Investigating Fatigue Factors
In planning this article, I recalled an operational near miss with my fatigue as the cause. In the 1980s I worked eight hour shifts. I decided to go to college, and enrolled for daytime classes. Since our day shifts were from Thursday through Tuesday, I exchanged my day shift on Thursday and worked night shift before going to class Friday. I exchanged my Monday day shift for an evening shift, and then doubled back for the Tuesday day shift. I was also a bivocational minister and often exchanged shifts in order to participate in services on Sunday morning and evening. My wife says I did not sleep much for four and one-half years. I experienced both chronic and cumulative fatigue. It took a toll physically, mentally, emotionally, and spiritually.
On one night shift, I started a delivery of gasoline to the Texaco terminal. I called Wayne Sewell and he asked me to call him at 200 barrels so he could switch tanks. It took five minutes to pump 200 barrels. During the five minutes, I fell fast asleep. The phone ringing awakened me. Fortunately Wayne was watching the product stream in the sample house and switched tanks on time. This prevented product contamination. If companies investigated incidents during those times, I would have been at fault.
Today, there is a CRM requirement that reportable pipeline accidents with controller involvement need to determine if fatigue was a contributing factor. If it is, the potential contribution of fatigue is supposed to be quantified. I am learning that some companies pay scant attention to whether or not fatigue or other human factors contribute to near misses, operating errors, or pipeline accidents. What occurs is that the investigator asks the person if he was fatigued or not. If the person says no, then fatigue is not considered. That is shortsighted since it is likely that most people working rotating shifts have some level of fatigue, particularly on night shifts.
I recommend an approach that begins with a FAID software analysis of the hours of work of the person involved in the incident. That analysis should include the past seven days of work and the shift when the accident occurred. The analysis can quantify the potential level of fatigue at the time of the incident. If the FAID fatigue level number is in the red zone, the investigator should not stop there but should ask additional questions.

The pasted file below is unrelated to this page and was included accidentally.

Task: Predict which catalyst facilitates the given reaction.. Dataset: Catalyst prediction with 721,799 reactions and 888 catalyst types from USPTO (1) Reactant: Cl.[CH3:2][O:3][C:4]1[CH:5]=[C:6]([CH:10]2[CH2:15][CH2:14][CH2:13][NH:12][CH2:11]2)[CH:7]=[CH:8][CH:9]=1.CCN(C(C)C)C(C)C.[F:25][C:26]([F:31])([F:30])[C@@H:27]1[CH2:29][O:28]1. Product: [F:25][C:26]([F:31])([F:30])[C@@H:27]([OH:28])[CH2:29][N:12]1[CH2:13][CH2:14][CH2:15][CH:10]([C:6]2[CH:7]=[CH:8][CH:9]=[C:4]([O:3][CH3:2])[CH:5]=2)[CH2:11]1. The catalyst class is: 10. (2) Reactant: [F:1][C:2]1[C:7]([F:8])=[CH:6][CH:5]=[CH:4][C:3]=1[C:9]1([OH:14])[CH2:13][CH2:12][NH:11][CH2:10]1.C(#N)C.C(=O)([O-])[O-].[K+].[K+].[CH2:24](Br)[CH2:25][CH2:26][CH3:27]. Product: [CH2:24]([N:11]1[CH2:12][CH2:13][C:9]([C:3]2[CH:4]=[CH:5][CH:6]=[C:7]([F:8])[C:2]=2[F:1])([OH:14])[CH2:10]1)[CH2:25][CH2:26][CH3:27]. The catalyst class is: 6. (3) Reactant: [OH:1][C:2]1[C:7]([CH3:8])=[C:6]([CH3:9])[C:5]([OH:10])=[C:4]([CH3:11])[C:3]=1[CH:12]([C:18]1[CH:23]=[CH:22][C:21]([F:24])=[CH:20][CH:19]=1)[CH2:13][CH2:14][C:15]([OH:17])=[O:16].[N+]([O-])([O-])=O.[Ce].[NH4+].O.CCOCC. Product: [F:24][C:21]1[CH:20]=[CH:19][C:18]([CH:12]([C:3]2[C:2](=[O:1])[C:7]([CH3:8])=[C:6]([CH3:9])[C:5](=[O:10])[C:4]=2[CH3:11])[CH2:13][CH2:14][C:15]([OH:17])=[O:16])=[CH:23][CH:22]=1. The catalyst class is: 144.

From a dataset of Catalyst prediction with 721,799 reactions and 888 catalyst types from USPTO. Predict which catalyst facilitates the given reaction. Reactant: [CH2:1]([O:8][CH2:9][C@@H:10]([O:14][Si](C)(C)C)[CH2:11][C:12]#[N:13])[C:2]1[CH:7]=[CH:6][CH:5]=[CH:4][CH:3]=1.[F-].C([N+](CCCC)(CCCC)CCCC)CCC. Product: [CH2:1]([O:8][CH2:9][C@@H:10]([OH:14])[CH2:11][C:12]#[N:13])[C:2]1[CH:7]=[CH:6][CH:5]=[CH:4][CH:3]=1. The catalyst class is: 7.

Those questions could come from the “NTSB Methodology for Investigating Operator Fatigue in a Transportation Accident” or “Investigating the Possible Contributions of Fatigue to Pipeline Mishaps” white paper by Dr. James C. Miller.
In the CRM programs we develop, we include the questions from the NTSB method in the Fatigue Risk Management Systems and develop a “Fatigue Incident Analysis Quantification” form that can be used in incident analysis. As you can imagine, it requires asking the person questions about recent sleep history and other factors. Those include:
- How much sleep did you get in the past 24 hours?
- How much sleep did you get in the past 48 hours?
- How much sleep did you get in the past 72 hours?
- What time did you awake before reporting to work?
- Have you been experiencing any sleep problems?
We believe it is important to also analyze the contribution of other human factors to incidents. Those include stress, distractions, complacency, job pressure, lack of awareness, lack of assertiveness, and lack of communication. The effects of fatigue can combine with any or all of those factors to cause errors and accidents. It is worthwhile to analyze the causes of accidents in order to prevent future incidents. What are you doing to learn how fatigue contributes to operating incidents?
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